Astronomy Research

The underlying theme of my research is to understand galaxy evolution through cosmic time, with a particular focus on chemical enrichment of the interstellar and intergalactic media. The work is built on three pillars which span the main tools we use to study galaxy evolution: observations, simulations and machine learning.

My research has been funded by NSERC Discovery grants ($821,695, from 2007-2023), a $120,000 NSERC Discovery Accelerator grant (2007-2010) and half a million dollars in infrastructure from CFI (2003-2012).

A list of past and current students and postdocs in my group and a full list of publications is available..

Observational studies

My group has made extensive use of large observational datasets to tackle a broad range of questions in the field of galaxy evolution. We are perhaps most well known for our work on galaxy mergers, where we have used the SDSS to extensively characterize the effect of interactions at low redshift with superlative statistics. This work has been complemented by both public and PI multi-wavelength observations spanning the X-ray to the radio, in order to study AGN, triggered star formation, gas depletion (or lack thereof!) and chemistry.

Most recently, my group has been leading research investigating the spatial variations of galaxy properties using large IFU surveys, such as MaNGA. This work has focused both on studies of quenching and star formation in normal galaxies and mergers. Observations of molecular gas are critical to understanding these processes and I am co-PI of the ALMaQUEST survey, which combines MaNGA and ALMA observations to study the interplay of gas and star formation, in normal galaxies, starbursts and to investigate quenching.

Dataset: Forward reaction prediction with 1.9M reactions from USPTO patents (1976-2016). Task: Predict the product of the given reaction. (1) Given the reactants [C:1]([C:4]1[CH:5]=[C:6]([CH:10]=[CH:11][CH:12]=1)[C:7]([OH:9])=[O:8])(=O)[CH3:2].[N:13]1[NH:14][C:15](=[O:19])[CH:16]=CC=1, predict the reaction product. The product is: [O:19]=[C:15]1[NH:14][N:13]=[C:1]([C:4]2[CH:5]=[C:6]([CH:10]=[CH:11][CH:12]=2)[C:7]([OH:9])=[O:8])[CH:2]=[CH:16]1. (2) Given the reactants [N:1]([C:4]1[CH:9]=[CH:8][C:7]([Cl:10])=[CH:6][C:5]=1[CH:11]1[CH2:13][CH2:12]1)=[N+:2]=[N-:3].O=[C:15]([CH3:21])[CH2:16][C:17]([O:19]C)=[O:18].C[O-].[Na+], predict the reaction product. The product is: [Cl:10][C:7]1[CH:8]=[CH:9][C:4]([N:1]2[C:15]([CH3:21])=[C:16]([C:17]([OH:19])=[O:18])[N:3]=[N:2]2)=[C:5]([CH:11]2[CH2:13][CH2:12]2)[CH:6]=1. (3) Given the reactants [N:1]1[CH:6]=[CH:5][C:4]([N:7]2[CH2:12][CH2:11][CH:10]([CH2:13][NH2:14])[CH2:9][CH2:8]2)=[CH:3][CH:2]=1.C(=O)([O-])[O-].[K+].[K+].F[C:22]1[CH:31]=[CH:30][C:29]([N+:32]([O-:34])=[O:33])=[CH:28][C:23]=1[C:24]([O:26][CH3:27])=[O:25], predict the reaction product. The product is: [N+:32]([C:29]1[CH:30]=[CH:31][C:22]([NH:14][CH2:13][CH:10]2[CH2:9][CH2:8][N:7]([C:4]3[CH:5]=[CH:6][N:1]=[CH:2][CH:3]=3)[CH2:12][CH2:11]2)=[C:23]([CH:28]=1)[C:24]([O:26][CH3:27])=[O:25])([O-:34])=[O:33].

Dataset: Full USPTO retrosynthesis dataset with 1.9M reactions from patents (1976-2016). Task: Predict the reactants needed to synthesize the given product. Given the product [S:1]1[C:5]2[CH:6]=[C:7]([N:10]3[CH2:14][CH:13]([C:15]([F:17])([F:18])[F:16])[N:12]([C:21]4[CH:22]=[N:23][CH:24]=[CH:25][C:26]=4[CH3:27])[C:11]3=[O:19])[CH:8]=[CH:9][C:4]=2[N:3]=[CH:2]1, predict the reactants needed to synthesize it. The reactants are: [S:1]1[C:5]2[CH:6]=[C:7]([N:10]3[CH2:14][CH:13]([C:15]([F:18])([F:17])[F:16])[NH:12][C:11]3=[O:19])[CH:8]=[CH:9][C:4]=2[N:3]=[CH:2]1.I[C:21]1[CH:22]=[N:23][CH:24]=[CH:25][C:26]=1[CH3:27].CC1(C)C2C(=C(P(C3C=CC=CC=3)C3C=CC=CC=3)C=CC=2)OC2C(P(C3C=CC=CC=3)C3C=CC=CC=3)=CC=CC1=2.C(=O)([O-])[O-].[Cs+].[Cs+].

Finally, I am actively involved in the CFIS and UNIONS imaging survey. In particular, we are exploiting the deep imaging capabilities to identify galaxy mergers, in order to study their star formation and AGN activity.

Simulation studies

To complement the observational work in my group, I maintain close ties with theoretical colleagues, and support galaxy simulation research in my group. Again, this work has had a significant focus on galaxy mergers, using a range of cosmological, zoom-in and binary galaxy simulations. Previous work includes the study of the impact of mergers on the circum-galactic medium, the use of mid-IR colours in identifying merger triggered AGN and tracing the spatial dependence of triggered star formation in mergers.

Most recently, we have been utilizing large cosmological simulations to study the statistical effect of merger on star formation in the pre and post merger era, as well as its impact on quenching.

Machine learning

The availability of massive public galaxy surveys, such as the SDSS, has revolutionized the power of archival research in extra-galacic astronomy. Multi-wavelength complements, over large fractions of the sky, leverage incredible diagnostic power, at energies ranging from the UV (e.g. GALEX) to the mid-IR (e.g. WISE) all the way to the radio (e.g. ALFALFA). This revolution is set to continue in the coming decades with even more massive datasets from projects such as Euclid and LSST. My group has been at the leading edge of using machine learning techniques in astronomy, publishing on topics that range from predictions of gas content and star formation rates, to analysing the likely physical mechanisms that quench and regulate star formation.

In recognition of the enormous scope of machine learning applications in extra-galactic astronomy, I lead the GalNet collaboration, one branch of UVic's ARCNet research centre.

Past and present students and postdocs at UVic

A variety of projects are available for undergraduate and prospective graduate students to work on, depending on available funding.

Media coverage